12); therefore, the difference was due to the amount of creatinine
excreted in the urine—from 8.9 0.32 to 8.1 0.21 mmol/d.
There was no correlation between weight loss and change in
creatinine clearance or creatinine excretion. However, adjust-
ment for the change in weight rendered the change in clearance
TABLE 3
Reported dietary intake data assessed by weighed food records
1
HP diet
(n ҃ 52)
HC diet
(n ҃ 47) P
2
Energy (kJ) 5310 55.5
3
5219 78.6 NS
Protein (% of energy) 31.3 0.24 17.8 0.21 0.001
Fat (% of energy) 22.1 0.40 20.1 0.52 0.003
Carbohydrate (% of
energy)
44.2 0.42 60.8 0.58 0.000
Alcohol (% of energy) 1.1 0.24 1.1 0.26 NS
Fiber (g) 27.6 0.58 26.1 0.58 NS
Cholesterol (mg) 216 4.8 78 4.6 0.001
Saturated fat (% of energy) 5.4 0.17 4.6 0.23 0.003
Monounsaturated fat (% of
energy)
9.4 0.20 8.3 0.26 0.001
Polyunsaturated fat (% of
energy)
4.7 0.11 4.7 0.14 NS
Vitamin A equivalent (
g) 1109 53.9 1149 48.4 NS
Vitamin C (mg) 111 4.6 122 7.0 NS
Thiamine (mg) 1.6 0.02 1.4 0.03 0.001
Riboflavin (mg) 2.6 0.04 1.5 0.03 0.001
Niacin equivalent (mg) 48.0 0.43 26.9 0.42 0.001
Calcium (mg) 777 14.7 594 9.8 0.001
Iron (mg) 14.8 0.20 9.6 0.22 0.001
1
HP, high protein; HC, high carbohydrate.
2
Unpaired two-tailed t test between dietary treatments.
3
x SEM over 9 d (all such values).
EFFECT OF A LOW-FAT, HIGH-PROTEIN DIET 1301
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insignificant (P ҃ 0.621), ie, the change in calculated creatinine
clearance was due to the weight change and not to a change in
renal function.
Lipids, glucose, insulin, fatty acids, and C-reactive
protein
There was no significant effect of diet composition on LDL-
cholesterol, HDL-cholesterol, and glucose concentrations (Ta-
ble 7). LDL cholesterol decreased overall by 6%, HDL choles-
terol decreased by 7%, and glucose concentrations decreased by
4% with both diets. Diet composition affected the decrease in
triacylglycerols, which decreased by 8% with the HC diet and by
22% with the HP diet (P ҃ 0.007). Because subjects with high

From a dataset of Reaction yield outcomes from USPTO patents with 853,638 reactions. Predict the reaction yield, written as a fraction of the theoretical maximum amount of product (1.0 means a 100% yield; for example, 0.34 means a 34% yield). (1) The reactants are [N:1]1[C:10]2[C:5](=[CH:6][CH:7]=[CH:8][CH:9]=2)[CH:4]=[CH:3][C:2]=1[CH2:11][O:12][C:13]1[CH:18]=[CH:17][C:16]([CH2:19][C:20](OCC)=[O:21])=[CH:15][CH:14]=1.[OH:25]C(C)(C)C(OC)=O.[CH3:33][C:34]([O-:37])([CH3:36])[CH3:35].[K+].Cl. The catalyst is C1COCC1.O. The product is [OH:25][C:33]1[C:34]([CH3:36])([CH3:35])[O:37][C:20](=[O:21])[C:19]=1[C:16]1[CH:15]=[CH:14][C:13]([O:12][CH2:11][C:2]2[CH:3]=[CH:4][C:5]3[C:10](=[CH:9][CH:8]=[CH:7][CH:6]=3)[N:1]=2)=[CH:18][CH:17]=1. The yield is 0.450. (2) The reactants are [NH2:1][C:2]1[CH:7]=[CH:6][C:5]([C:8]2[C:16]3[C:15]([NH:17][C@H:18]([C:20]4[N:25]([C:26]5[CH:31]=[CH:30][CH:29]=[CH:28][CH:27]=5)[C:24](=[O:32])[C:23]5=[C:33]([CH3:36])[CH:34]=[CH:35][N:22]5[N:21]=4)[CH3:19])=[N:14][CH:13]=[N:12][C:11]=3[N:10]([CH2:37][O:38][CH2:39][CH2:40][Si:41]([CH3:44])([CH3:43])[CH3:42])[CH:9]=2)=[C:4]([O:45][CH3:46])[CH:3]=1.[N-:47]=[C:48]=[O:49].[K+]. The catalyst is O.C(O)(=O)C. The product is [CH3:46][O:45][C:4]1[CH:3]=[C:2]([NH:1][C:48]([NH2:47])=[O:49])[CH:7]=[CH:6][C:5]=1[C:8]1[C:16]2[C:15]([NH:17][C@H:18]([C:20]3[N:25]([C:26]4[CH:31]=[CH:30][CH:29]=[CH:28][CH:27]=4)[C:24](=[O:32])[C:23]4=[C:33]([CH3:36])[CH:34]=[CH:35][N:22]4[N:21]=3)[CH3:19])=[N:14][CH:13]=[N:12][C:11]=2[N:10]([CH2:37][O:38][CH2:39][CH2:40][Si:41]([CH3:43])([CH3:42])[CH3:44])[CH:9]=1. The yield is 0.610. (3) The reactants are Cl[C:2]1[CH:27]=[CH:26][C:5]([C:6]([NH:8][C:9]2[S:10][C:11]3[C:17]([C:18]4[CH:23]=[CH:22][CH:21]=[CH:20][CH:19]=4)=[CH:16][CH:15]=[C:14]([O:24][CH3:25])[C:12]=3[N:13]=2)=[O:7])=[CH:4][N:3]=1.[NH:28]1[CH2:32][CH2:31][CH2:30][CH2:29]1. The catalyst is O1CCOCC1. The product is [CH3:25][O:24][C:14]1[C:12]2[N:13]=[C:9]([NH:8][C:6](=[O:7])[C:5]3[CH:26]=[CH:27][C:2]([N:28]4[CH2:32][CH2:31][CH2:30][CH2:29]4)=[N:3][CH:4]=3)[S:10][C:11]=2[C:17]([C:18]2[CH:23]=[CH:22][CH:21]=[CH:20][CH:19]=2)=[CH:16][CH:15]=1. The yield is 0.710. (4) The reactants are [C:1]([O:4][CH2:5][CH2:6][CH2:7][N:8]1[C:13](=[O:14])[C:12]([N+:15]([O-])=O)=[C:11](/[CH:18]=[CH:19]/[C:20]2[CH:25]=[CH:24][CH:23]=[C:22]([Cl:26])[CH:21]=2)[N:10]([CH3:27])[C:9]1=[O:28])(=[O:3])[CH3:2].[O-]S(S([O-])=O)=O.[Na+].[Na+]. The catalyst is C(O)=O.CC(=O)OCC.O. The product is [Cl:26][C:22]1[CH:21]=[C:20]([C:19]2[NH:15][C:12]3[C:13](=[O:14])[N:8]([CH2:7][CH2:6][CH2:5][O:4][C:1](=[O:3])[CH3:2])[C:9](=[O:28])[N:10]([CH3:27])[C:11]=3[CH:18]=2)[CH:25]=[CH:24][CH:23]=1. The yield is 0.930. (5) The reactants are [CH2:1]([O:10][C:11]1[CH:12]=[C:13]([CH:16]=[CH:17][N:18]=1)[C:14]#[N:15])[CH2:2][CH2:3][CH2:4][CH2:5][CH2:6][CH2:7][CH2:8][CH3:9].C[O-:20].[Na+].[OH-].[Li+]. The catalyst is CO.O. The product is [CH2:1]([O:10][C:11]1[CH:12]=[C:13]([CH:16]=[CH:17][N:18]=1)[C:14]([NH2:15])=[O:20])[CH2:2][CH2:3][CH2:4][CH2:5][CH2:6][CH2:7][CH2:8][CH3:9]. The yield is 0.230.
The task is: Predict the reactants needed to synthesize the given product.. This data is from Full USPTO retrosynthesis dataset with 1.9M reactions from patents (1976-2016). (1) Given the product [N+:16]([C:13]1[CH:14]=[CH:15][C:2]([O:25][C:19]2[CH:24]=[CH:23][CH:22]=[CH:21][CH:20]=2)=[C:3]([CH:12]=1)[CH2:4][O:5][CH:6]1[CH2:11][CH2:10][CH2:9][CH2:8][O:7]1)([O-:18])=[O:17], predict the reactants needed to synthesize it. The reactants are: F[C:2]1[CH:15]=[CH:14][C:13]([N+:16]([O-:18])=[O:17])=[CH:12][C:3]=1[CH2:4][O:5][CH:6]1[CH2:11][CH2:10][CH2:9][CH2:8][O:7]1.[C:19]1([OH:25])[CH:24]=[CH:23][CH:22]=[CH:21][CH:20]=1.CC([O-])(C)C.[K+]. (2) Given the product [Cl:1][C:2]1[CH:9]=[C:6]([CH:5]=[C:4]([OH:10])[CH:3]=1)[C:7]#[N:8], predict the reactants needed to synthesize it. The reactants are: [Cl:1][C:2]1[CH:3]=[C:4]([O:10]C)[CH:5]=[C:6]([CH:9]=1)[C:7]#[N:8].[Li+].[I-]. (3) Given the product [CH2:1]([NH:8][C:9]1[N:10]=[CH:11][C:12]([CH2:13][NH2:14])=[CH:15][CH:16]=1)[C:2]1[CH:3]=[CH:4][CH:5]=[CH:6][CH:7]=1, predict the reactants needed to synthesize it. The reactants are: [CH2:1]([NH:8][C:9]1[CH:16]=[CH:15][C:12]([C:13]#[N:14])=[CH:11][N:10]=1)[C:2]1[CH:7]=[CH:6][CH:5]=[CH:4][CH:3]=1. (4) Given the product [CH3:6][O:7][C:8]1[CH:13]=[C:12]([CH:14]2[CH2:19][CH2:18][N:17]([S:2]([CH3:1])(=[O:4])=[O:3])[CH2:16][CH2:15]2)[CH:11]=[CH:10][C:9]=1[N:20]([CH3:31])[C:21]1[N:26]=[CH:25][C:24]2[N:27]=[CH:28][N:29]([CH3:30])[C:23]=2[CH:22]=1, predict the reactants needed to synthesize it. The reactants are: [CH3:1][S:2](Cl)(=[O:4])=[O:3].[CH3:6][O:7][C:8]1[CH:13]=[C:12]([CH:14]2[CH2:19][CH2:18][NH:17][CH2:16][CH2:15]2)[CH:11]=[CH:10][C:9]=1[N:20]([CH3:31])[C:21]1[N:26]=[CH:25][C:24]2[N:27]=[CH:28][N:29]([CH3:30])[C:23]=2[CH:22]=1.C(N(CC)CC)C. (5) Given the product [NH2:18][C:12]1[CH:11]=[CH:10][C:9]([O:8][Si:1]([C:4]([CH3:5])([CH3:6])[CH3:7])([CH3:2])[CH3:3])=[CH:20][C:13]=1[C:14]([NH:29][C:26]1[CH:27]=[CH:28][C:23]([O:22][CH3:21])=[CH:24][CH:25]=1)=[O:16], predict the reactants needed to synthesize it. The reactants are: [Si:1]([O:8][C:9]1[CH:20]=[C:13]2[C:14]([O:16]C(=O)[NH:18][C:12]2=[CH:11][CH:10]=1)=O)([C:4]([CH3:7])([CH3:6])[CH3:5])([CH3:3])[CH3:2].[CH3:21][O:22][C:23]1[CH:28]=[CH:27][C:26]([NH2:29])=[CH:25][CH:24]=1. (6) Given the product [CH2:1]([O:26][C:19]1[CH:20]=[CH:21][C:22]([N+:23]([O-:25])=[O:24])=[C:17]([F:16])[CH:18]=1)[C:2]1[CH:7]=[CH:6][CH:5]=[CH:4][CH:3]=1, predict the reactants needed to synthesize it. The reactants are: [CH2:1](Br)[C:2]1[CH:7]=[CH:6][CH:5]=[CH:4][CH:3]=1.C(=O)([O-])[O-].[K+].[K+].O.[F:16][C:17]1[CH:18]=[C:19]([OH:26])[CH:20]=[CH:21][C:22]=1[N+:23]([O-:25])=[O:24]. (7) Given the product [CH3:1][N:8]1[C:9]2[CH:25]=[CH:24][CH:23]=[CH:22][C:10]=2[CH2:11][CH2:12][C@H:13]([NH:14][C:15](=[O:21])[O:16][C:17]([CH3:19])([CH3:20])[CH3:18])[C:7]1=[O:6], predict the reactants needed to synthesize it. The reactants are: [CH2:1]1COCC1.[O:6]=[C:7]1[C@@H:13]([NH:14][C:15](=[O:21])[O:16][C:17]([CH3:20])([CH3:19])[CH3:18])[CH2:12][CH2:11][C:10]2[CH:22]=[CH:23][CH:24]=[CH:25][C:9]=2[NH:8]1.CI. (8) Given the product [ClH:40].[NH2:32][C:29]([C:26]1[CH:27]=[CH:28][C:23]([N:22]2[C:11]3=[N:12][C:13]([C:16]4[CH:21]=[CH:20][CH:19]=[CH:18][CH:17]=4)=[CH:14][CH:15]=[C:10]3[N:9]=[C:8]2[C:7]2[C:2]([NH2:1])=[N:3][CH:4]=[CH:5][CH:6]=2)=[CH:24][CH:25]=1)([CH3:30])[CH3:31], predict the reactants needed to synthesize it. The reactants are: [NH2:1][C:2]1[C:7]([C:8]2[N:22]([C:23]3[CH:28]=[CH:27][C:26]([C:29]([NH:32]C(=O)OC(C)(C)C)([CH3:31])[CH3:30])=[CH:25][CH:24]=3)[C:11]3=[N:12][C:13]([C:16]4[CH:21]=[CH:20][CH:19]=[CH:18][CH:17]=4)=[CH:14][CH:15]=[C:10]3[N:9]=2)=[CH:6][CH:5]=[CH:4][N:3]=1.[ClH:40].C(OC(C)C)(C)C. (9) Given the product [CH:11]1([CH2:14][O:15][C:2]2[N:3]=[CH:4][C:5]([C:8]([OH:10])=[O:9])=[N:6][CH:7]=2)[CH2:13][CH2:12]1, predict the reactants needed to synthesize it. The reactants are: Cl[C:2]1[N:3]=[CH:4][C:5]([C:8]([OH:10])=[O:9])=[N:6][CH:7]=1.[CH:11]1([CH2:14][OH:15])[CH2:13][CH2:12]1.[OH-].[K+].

triacylglycerol concentrations may be more responsive to factors
that alter triacylglycerols, we reanalyzed the data according to
triacylglycerols status (above or below the median of 1.5 mmol/
L). There was a diet ҂ triacylglycerol status interaction for tri-
acylglycerol (P ҃ 0.023). In the women with a high triacylglyc-
erol concentration, the HP diet lowered triacylglycerols
TABLE 4
Interaction between diet and triacylglycerol (TG) status for weight loss
1
Diet and TG status TG concentration Baseline weight Weight loss
mmol/L kg kg
HP diet
TG 1.5 mmol/L (n ҃ 27) 0.89 0.04 89.1 2.8 7.3 0.8
TG 1.5 mmol/L (n ҃ 25) 1.89 0.16 85.4 1.6 7.9 0.4
HC diet
TG 1.5 mmol/L (n ҃ 23) 0.90 0.04 86.5 2.6 8.1 0.7
TG 1.5 mmol/L (n ҃ 25) 1.99 0.13 86.2 2.5 5.8 0.7
2
1
All values are x SEM. HP, high protein; HC, high carbohydrate. There was no significant difference in baseline weight by diet or TG-status.
There was a significant interaction between diet and TG status (P ҃ 0.032) by repeated-measures ANOVA, with diet and TG status as between-subject
factors. The main effect of neither TG status (P ҃ 0.227) nor the main effect of diet (P ҃ 0.286) was significant.
2
Significant difference for change between diets (P ҃ 0.005) by univariate analysis, with baseline BMI as a covariate.
TABLE 5
Body-composition changes assessed by dual-energy X-ray
absorptiometry
1
HP group (n ҃ 52) HC group (n ҃ 48)
Total lean mass (kg)
2
Week 0 41.8 0.8 40.9 0.9
Week 12 40.3 0.9 39.3 1.0
Change Ҁ1.5 0.3 Ҁ1.8 0.3
Total fat mass (kg)
2
Week 0 42.1 1.2 41.9 1.1
Week 12 36.5 1.1 37.1 1.1
Change
3
Ҁ5.7 0.6 Ҁ4.5 0.5
Midriff lean fat (kg)
2
Week 0 2.4 0.1 2.5 0.1
Week 12 2.2 0.1 2.4 0.1
Change Ҁ0.2 0.1 Ҁ0.2 0.1
Midriff fat (kg)
2
Week 0 3.6 0.1 3.7 0.2
Week 12 2.7 0.1 3.0 0.1
Change
3
Ҁ0.9 0.1 Ҁ0.7 0.1
1
All values are x SEM. HP, high protein; HC, high carbohydrate.
There were no significant differences at baseline between diets.
2
Main effect of time (P 0.01) by repeated-measures ANOVA with
both time points as within-subject variables over both treatments.
3
There were no significant main effects of diet or triacylglycerol status,
but there was a significant diet ҂ triacylglycerol status interaction for total fat
(P ҃ 0.019) and midriff fat (P ҃ 0.03) by repeated-measures ANOVA with
diet and triacylglycerol status as between-subject factors. See Figure 2 for
subgroup analysis.
FIGURE 2. Mean (SEM) changes in total and midriff fat assessed by
dual-energy X-ray absorptiometry, by serum triacylglycerol (TG) status
(high or low concentrations), in subjects who consumed a high-protein (HP)
diet or a high-carbohydrate (HC) diet for 12 wk. There was no significant
difference at baseline in total or midriff fat mass by diet or TG status. There
were no significant main effects of diet or TG status, but there was a sig-
nificant diet ҂ TG status interaction for total fat (P ҃ 0.019) and midriff fat
(P ҃ 0.03) by repeated-measures ANOVA, with diet and TG status as
between-subject factors. Bars with different lowercase letters are signifi-
cantly different, P ҃ 0.035 (Tukey’s test for post hoc analysis). HP low TG
(n ҃ 27), HC low TG (n ҃ 23), HP high TG (n ҃ 25), HC high TG (n ҃ 25).
TABLE 6
Markers of renal function
1
Week 0 Week 12
Urine urea:creatinine
HP group (n ҃ 50) 33.7 1.29 38.2 0.88
2
HC group (n ҃ 48) 32.5 1.5 34.2 1.2
Serum urea (mmol/L)
HP group (n ҃ 50) 5.5 0.2 6.2 0.2